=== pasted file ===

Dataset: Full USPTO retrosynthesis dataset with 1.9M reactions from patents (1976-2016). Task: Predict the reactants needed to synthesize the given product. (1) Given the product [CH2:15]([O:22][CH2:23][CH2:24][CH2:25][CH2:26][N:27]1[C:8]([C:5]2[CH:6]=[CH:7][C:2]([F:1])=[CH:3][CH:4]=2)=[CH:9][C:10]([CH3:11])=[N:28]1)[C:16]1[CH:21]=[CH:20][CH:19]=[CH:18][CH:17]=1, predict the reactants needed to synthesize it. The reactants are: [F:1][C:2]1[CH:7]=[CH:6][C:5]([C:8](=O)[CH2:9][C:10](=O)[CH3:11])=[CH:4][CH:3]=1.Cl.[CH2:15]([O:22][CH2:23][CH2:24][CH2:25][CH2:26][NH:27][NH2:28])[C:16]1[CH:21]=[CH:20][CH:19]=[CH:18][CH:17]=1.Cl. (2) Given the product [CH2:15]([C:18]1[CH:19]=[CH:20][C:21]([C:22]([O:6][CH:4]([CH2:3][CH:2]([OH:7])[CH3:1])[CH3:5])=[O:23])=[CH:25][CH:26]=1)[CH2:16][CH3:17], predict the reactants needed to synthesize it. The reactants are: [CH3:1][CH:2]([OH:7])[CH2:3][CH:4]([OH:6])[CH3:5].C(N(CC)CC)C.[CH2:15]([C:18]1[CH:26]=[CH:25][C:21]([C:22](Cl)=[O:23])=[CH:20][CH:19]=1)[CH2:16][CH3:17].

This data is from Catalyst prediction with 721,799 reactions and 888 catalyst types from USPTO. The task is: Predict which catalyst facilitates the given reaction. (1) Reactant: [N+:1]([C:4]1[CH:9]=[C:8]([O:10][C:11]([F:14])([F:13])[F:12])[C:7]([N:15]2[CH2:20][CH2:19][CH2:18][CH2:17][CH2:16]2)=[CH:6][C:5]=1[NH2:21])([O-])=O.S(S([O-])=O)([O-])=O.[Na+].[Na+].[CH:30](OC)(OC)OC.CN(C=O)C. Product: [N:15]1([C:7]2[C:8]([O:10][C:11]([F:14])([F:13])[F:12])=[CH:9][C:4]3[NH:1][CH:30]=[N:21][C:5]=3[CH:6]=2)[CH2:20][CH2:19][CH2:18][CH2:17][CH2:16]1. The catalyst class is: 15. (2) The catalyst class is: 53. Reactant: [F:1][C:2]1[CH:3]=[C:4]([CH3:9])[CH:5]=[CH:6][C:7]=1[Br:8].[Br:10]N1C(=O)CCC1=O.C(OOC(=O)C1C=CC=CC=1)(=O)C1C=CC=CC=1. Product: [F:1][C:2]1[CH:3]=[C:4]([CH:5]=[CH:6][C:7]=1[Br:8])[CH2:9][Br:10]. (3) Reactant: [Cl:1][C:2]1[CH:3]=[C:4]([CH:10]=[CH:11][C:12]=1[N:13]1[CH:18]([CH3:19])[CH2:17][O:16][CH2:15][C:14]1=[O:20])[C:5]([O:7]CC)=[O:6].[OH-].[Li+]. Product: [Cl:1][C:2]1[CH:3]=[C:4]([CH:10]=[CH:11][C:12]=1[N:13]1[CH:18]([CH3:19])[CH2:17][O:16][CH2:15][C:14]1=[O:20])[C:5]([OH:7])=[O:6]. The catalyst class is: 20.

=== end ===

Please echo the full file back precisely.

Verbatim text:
Dataset: Full USPTO retrosynthesis dataset with 1.9M reactions from patents (1976-2016). Task: Predict the reactants needed to synthesize the given product. (1) Given the product [CH2:15]([O:22][CH2:23][CH2:24][CH2:25][CH2:26][N:27]1[C:8]([C:5]2[CH:6]=[CH:7][C:2]([F:1])=[CH:3][CH:4]=2)=[CH:9][C:10]([CH3:11])=[N:28]1)[C:16]1[CH:21]=[CH:20][CH:19]=[CH:18][CH:17]=1, predict the reactants needed to synthesize it. The reactants are: [F:1][C:2]1[CH:7]=[CH:6][C:5]([C:8](=O)[CH2:9][C:10](=O)[CH3:11])=[CH:4][CH:3]=1.Cl.[CH2:15]([O:22][CH2:23][CH2:24][CH2:25][CH2:26][NH:27][NH2:28])[C:16]1[CH:21]=[CH:20][CH:19]=[CH:18][CH:17]=1.Cl. (2) Given the product [CH2:15]([C:18]1[CH:19]=[CH:20][C:21]([C:22]([O:6][CH:4]([CH2:3][CH:2]([OH:7])[CH3:1])[CH3:5])=[O:23])=[CH:25][CH:26]=1)[CH2:16][CH3:17], predict the reactants needed to synthesize it. The reactants are: [CH3:1][CH:2]([OH:7])[CH2:3][CH:4]([OH:6])[CH3:5].C(N(CC)CC)C.[CH2:15]([C:18]1[CH:26]=[CH:25][C:21]([C:22](Cl)=[O:23])=[CH:20][CH:19]=1)[CH2:16][CH3:17].

This data is from Catalyst prediction with 721,799 reactions and 888 catalyst types from USPTO. The task is: Predict which catalyst facilitates the given reaction. (1) Reactant: [N+:1]([C:4]1[CH:9]=[C:8]([O:10][C:11]([F:14])([F:13])[F:12])[C:7]([N:15]2[CH2:20][CH2:19][CH2:18][CH2:17][CH2:16]2)=[CH:6][C:5]=1[NH2:21])([O-])=O.S(S([O-])=O)([O-])=O.[Na+].[Na+].[CH:30](OC)(OC)OC.CN(C=O)C. Product: [N:15]1([C:7]2[C:8]([O:10][C:11]([F:14])([F:13])[F:12])=[CH:9][C:4]3[NH:1][CH:30]=[N:21][C:5]=3[CH:6]=2)[CH2:20][CH2:19][CH2:18][CH2:17][CH2:16]1. The catalyst class is: 15. (2) The catalyst class is: 53. Reactant: [F:1][C:2]1[CH:3]=[C:4]([CH3:9])[CH:5]=[CH:6][C:7]=1[Br:8].[Br:10]N1C(=O)CCC1=O.C(OOC(=O)C1C=CC=CC=1)(=O)C1C=CC=CC=1. Product: [F:1][C:2]1[CH:3]=[C:4]([CH:5]=[CH:6][C:7]=1[Br:8])[CH2:9][Br:10]. (3) Reactant: [Cl:1][C:2]1[CH:3]=[C:4]([CH:10]=[CH:11][C:12]=1[N:13]1[CH:18]([CH3:19])[CH2:17][O:16][CH2:15][C:14]1=[O:20])[C:5]([O:7]CC)=[O:6].[OH-].[Li+]. Product: [Cl:1][C:2]1[CH:3]=[C:4]([CH:10]=[CH:11][C:12]=1[N:13]1[CH:18]([CH3:19])[CH2:17][O:16][CH2:15][C:14]1=[O:20])[C:5]([OH:7])=[O:6]. The catalyst class is: 20.